Leeds & West Yorkshire

Sir Titus Salt: Victorian philanthropist honoured with blue plaque

Sir Titus Salt Image copyright Getty Images
Image caption Sir Titus Salt made his fortune after discovering a way to spin alpaca wool into high quality cloth

A blue plaque has been unveiled at the Yorkshire birthplace of a Victorian mill owner and philanthropist.

Sir Titus Salt, who made his fortune in the textile industry, built Saltaire mill near Bradford and an adjoining village for his workers.

The village has been designated a Unesco World Heritage Site.

The plaque was unveiled at a house in Morley where Sir Titus was born in 1803. The ceremony on Friday was organised by Leeds Civic Trust.

Its director Martin Hamilton said: "Although Bradford quite rightly claims Salt as one of their own, Morley first nurtured his entrepreneurial spirit and social outlook as a boy.

"For that reason alone he should be remembered."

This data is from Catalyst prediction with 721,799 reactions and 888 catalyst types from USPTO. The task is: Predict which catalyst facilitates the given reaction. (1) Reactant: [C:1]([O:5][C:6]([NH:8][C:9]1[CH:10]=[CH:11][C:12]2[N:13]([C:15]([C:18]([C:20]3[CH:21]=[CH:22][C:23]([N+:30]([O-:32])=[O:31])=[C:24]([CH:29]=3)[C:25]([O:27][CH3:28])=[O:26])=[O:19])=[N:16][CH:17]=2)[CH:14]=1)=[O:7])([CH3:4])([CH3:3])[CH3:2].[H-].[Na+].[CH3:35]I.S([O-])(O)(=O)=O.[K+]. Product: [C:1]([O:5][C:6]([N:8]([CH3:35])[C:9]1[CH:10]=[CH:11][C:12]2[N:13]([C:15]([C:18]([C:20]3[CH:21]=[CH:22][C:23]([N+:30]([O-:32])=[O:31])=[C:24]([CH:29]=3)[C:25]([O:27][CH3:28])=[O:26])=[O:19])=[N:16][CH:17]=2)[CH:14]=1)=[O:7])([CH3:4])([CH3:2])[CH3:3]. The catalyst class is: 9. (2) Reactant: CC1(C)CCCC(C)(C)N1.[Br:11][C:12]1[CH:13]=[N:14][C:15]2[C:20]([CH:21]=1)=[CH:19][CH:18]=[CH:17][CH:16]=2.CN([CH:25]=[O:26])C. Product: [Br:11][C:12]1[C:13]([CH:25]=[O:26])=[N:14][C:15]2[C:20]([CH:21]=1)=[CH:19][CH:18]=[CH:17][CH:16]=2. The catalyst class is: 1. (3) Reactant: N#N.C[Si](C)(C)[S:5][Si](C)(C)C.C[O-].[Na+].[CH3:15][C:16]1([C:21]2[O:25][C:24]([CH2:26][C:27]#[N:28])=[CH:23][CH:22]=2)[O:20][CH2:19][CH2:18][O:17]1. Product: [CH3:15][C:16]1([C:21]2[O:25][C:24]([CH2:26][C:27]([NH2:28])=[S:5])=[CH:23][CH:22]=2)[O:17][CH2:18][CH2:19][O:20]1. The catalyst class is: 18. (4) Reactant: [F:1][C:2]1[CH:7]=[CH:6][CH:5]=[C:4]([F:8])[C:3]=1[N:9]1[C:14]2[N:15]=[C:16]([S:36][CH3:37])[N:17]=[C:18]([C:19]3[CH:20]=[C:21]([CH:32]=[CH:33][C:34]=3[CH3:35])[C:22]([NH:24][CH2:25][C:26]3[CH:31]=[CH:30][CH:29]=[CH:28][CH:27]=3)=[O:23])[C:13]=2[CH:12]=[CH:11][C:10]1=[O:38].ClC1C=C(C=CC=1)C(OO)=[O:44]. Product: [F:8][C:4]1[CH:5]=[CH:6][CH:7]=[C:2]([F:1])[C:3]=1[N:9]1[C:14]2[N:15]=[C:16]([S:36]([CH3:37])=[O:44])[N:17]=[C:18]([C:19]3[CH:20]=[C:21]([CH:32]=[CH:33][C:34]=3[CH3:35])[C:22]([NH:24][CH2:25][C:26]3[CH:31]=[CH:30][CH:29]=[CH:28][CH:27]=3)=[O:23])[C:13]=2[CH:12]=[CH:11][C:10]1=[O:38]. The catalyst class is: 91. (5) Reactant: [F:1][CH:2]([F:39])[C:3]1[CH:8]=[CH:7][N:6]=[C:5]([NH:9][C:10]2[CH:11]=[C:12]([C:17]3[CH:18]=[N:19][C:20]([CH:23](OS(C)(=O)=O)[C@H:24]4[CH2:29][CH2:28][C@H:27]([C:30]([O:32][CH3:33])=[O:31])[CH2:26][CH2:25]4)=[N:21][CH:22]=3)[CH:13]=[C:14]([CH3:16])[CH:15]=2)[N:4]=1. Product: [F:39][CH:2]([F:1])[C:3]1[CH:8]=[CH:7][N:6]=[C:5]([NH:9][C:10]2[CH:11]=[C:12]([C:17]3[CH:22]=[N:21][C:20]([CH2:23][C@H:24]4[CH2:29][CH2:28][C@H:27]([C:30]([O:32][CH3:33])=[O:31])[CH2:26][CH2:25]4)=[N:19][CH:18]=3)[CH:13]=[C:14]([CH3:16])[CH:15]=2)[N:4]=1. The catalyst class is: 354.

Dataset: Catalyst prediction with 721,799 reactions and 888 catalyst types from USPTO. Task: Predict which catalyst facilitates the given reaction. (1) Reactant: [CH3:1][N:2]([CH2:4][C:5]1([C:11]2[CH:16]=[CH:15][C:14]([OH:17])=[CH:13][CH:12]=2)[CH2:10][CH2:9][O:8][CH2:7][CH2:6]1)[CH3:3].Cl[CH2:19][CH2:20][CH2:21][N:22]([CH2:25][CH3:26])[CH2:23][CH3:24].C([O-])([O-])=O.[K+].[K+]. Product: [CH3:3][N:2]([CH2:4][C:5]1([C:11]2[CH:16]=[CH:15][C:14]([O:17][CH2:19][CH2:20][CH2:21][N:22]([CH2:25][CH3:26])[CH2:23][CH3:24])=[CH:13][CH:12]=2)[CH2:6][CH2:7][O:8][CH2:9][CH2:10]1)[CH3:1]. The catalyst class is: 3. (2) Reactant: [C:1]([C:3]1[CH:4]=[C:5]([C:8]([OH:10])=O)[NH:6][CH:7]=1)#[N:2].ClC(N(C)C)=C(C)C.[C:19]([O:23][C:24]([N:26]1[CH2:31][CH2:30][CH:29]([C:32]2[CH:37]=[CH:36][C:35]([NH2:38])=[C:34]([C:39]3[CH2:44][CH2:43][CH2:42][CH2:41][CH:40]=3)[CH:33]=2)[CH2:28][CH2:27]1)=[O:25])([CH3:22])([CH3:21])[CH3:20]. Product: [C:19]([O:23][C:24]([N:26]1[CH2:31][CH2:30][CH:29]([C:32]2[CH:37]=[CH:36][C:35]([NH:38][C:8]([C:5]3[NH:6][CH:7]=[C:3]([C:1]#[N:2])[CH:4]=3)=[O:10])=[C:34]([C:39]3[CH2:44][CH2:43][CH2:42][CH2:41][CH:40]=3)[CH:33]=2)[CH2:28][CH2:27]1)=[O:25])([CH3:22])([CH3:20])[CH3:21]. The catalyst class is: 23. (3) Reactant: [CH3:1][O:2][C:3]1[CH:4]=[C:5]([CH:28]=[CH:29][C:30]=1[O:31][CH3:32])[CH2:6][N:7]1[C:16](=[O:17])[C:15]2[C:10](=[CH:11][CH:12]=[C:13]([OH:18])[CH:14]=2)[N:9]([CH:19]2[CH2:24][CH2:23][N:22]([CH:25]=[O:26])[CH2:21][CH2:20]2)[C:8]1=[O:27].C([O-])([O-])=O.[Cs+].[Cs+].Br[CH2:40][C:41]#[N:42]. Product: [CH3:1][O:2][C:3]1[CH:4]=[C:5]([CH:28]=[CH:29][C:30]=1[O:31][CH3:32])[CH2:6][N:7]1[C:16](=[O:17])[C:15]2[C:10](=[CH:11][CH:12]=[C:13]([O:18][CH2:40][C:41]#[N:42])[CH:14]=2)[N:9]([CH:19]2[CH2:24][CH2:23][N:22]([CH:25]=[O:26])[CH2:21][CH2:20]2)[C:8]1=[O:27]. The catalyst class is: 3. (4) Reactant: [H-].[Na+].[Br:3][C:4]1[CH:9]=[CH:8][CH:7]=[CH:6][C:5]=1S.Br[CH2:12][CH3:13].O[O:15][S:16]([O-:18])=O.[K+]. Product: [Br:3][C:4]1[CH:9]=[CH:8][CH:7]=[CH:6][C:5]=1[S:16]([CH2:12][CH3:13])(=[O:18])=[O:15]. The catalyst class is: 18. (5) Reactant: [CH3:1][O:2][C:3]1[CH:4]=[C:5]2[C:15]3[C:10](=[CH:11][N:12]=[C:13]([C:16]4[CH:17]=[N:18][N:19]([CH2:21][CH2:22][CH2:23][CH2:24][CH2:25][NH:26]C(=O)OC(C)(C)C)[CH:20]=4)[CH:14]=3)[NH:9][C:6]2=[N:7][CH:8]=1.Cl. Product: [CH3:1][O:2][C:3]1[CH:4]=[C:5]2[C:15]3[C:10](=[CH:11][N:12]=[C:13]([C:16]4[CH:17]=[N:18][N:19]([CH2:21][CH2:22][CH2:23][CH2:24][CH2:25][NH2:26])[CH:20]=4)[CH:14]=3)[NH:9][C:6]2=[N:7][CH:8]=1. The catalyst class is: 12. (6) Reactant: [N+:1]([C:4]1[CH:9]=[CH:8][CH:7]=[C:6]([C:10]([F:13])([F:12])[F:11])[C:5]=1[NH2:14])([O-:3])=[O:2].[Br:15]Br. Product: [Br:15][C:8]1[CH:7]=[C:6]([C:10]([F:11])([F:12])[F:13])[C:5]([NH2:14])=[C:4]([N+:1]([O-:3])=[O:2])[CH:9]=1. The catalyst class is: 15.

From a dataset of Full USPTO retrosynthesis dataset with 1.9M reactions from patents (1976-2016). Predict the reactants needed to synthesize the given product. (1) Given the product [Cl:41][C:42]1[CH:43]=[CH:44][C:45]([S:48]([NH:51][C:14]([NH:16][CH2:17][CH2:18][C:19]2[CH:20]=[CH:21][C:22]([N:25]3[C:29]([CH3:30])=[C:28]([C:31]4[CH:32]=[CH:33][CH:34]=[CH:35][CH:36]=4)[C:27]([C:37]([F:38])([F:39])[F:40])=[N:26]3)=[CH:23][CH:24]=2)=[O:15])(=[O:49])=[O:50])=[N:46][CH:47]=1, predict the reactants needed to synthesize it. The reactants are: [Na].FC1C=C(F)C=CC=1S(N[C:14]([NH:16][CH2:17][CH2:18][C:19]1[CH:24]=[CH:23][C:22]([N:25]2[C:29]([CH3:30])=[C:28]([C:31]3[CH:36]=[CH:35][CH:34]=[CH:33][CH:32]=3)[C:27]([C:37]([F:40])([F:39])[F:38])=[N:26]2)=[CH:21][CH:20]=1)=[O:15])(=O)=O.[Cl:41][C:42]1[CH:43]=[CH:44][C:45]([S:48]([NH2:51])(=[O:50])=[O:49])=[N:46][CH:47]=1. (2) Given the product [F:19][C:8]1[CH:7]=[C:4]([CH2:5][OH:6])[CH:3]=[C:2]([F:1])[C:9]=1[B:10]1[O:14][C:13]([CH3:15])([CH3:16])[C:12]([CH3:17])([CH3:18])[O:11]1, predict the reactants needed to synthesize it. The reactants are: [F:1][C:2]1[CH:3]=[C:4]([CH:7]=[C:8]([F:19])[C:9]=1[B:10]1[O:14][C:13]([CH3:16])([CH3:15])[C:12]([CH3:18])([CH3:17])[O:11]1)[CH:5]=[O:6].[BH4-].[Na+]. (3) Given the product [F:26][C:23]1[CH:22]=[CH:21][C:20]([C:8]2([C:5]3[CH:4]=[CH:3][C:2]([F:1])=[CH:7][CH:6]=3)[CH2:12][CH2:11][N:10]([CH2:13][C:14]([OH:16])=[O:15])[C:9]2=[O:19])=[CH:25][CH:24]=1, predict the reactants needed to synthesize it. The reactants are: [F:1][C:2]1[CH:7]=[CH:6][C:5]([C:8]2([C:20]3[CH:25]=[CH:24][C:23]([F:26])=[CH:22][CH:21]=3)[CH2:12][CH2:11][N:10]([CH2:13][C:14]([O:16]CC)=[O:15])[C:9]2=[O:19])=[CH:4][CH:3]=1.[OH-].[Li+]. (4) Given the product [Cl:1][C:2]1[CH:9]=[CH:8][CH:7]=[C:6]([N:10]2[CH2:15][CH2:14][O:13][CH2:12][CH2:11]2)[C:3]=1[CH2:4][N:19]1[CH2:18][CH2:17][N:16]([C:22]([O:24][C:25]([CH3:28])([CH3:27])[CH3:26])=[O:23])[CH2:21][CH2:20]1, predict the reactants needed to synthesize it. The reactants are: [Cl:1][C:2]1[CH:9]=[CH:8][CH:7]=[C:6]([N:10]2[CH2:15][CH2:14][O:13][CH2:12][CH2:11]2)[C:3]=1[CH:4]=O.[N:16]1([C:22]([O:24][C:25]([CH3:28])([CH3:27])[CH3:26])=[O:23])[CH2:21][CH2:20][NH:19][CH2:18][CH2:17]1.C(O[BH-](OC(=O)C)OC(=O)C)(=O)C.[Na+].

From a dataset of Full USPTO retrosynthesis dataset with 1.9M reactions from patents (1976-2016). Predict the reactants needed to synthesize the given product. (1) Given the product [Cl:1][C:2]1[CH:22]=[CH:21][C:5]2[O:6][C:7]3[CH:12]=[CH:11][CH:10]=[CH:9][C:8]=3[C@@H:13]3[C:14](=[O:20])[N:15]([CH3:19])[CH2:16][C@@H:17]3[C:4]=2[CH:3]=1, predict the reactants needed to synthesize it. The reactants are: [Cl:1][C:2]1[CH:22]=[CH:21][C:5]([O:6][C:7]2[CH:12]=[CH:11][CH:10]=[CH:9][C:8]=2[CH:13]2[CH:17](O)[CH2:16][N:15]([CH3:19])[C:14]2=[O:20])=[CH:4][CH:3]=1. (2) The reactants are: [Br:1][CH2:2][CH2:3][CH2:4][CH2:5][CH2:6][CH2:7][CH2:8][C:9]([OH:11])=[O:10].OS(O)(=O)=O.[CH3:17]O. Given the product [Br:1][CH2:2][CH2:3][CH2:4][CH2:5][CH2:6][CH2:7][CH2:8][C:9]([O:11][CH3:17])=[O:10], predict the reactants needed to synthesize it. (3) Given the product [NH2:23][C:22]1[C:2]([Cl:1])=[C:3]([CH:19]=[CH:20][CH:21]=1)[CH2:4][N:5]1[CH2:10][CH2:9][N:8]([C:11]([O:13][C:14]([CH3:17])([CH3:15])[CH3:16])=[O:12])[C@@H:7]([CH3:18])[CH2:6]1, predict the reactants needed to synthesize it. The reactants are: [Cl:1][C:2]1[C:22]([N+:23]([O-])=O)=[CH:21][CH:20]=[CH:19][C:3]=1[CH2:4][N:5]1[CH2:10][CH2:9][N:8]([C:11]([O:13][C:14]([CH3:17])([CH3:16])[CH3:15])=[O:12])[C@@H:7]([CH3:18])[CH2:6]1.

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Image copyright Stephen Craven / Geograph
Image caption Sir Titus Salt built a mill and a village near Bradford in the Victorian era

Sir Titus started working in the textile industry as a boy. He made his fortune after he developed a technique for turning alpaca wool into cloth for dress fabrics.

Work on Saltaire started in the 1850s and by 1871 there were more than 4,000 inhabitants.

As well as the mill and the workers' houses, the village had a church, a school, a mechanics institute, a community centre, almshouses, a park, and its own reservoir.

It was recognised as a Unesco World Heritage Site in 2001 for its international influence on town planning.

Image copyright Ian Capper / Geograph
Image caption Sir Titus Salt developed Saltaire village as a home for his mill workers

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